The downloadable code also includes a ready-to-deploy web service example that will run on your local machine. Just be sure to have the most recent version of the Java Runtime Environment installed (we used Version 6 Update 1), and then unzip the contents of the file:

  • A Jetty web server
  • Redstone XML-RPC libraries
  • A Java servlet
  • A service implementation class
  • A main Java class that launches the service

To launch the web service, execute run.bat in Windows or in Linux. The web service implements a number of methods that perform some integer mathematics. You invoke the service by calling different operations that calculate the result of four different binary math equations and two boolean equations (see Table 1 for a complete listing of the service operations).

DescriptionOperation IdentifierReturn Value
Add two integersmath.addInteger
Subtract one integer from the othermath.subtractInteger
Multiply two integersmath.multiplyInteger
Divide one integer by anothermath.divideInteger
Assert if one integer is greater than the othermath.greaterThanBoolean
Assert if one integer is smaller than the othermath.lessThanBoolean
Table 1. Details of the XML-RPC Web Service Example

All operations take two integers as parameters. Assume the first parameter corresponds to the left-hand side of the operator and the second parameter to the right. For example, the equation x = 2 + 3 translates to the method x = math.add(2, 3).

Calling a Web Service
The kXML-RPC library is extremely simple to use. It provides a single client class and a single blocking Java method call that you can use to execute any service operation. First of all, create an instance of the XmlRpcClient class:

XmlRpcClient client = new XmlRpcClient("http://localhost:8081");

The constructor takes as a parameter a String that refers to the web service host. The class provides two constructors. The other takes as parameters the hostname as a String and the port number as an int. Both constructors initialize internal variables in the same way, so you can use either.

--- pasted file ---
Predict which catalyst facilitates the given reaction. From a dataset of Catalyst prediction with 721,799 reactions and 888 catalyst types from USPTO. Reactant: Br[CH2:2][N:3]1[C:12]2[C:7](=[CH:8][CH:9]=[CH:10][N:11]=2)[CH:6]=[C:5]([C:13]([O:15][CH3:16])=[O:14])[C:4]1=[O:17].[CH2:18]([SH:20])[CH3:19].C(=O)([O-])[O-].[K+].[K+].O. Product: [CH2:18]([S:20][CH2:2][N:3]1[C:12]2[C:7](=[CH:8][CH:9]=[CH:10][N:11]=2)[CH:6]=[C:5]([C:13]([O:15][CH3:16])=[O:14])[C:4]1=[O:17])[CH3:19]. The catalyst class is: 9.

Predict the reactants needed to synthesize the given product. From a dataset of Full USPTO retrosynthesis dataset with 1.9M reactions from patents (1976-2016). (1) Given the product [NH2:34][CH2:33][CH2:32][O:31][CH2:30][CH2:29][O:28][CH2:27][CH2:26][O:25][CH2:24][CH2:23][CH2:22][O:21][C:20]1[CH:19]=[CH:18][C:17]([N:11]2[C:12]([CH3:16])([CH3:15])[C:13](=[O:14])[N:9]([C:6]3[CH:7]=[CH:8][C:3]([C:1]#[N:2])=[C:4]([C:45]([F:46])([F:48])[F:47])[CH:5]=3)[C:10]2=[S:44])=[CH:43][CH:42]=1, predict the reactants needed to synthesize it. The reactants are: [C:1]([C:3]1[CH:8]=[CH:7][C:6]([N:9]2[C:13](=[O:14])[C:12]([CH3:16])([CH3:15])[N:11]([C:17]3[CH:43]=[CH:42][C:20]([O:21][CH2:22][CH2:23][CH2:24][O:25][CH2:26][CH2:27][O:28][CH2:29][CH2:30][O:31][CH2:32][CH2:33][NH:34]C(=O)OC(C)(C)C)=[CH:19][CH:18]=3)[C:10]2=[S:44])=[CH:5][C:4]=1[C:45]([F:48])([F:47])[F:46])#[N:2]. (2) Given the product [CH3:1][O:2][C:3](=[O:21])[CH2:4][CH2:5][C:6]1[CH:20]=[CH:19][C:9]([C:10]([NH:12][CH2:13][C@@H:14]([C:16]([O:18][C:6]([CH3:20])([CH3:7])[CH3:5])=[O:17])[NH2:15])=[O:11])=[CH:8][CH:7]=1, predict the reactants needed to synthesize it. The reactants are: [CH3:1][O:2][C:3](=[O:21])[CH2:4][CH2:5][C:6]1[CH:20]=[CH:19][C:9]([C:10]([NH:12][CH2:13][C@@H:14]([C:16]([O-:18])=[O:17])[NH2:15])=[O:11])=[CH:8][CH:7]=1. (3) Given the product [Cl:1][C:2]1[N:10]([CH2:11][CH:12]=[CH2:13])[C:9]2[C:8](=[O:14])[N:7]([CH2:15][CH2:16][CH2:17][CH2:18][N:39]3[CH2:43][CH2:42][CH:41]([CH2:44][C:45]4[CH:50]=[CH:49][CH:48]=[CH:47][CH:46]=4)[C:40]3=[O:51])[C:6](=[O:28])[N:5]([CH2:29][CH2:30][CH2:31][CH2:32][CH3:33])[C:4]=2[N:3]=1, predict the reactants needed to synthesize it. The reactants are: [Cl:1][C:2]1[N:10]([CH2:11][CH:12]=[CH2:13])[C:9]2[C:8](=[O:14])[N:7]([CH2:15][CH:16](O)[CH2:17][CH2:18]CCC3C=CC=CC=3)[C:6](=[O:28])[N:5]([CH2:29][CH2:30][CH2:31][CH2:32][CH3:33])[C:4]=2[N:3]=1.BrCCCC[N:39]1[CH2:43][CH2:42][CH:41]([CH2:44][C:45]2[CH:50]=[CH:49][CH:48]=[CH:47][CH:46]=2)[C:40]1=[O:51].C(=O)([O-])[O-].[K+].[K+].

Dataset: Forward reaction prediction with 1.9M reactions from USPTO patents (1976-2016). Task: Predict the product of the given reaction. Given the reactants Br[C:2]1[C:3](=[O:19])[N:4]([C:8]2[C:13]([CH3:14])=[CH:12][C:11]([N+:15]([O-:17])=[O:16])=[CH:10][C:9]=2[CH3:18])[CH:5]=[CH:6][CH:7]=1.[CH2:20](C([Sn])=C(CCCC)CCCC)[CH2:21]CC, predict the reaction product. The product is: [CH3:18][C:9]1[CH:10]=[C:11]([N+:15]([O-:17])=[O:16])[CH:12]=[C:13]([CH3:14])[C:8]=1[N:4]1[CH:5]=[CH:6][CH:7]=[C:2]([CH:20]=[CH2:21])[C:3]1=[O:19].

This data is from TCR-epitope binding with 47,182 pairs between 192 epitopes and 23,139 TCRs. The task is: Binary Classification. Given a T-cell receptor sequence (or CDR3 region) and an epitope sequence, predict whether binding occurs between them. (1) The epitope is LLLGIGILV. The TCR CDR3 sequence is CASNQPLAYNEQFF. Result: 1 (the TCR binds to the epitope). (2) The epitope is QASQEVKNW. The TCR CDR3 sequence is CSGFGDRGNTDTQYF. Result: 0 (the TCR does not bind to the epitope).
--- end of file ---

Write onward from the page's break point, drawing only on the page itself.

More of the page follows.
At this point, you have yet to make a connection to the web service. Connections occur only when you make a call to the web service and all communication between the client and server are in the form of HTTP requests and responses.

Knowing the service example provides an operation identified by math.add that takes two integers as arguments and returns as a result the sum of the two integers, you use the XmlRpcClient’s execute() method to make a call to the service operation:

Vector parameters = new Vector();parameters.add(new Integer(2));parameters.add(new Integer(3));Object result = client.execute("math.add", parameters);

The execute() method takes two parameters:

  1. The remote method’s name as a String
  2. The remote method’s parameter list as a Vector object

Using a Vector allows any number of parameters. The execute() method produces the following service request:

   math.add                  2                     3         

The service returns a response as follows:


The result of this service request is an integer, but if you look back to the original code, the result returned by the execute() method is of an Object type. All results of the XmlRpcClient.execute() method must be cast into their expected result type. You must account for this during your initial software development as incorrect casting of results will cause erroneous behavior and exceptions during runtime.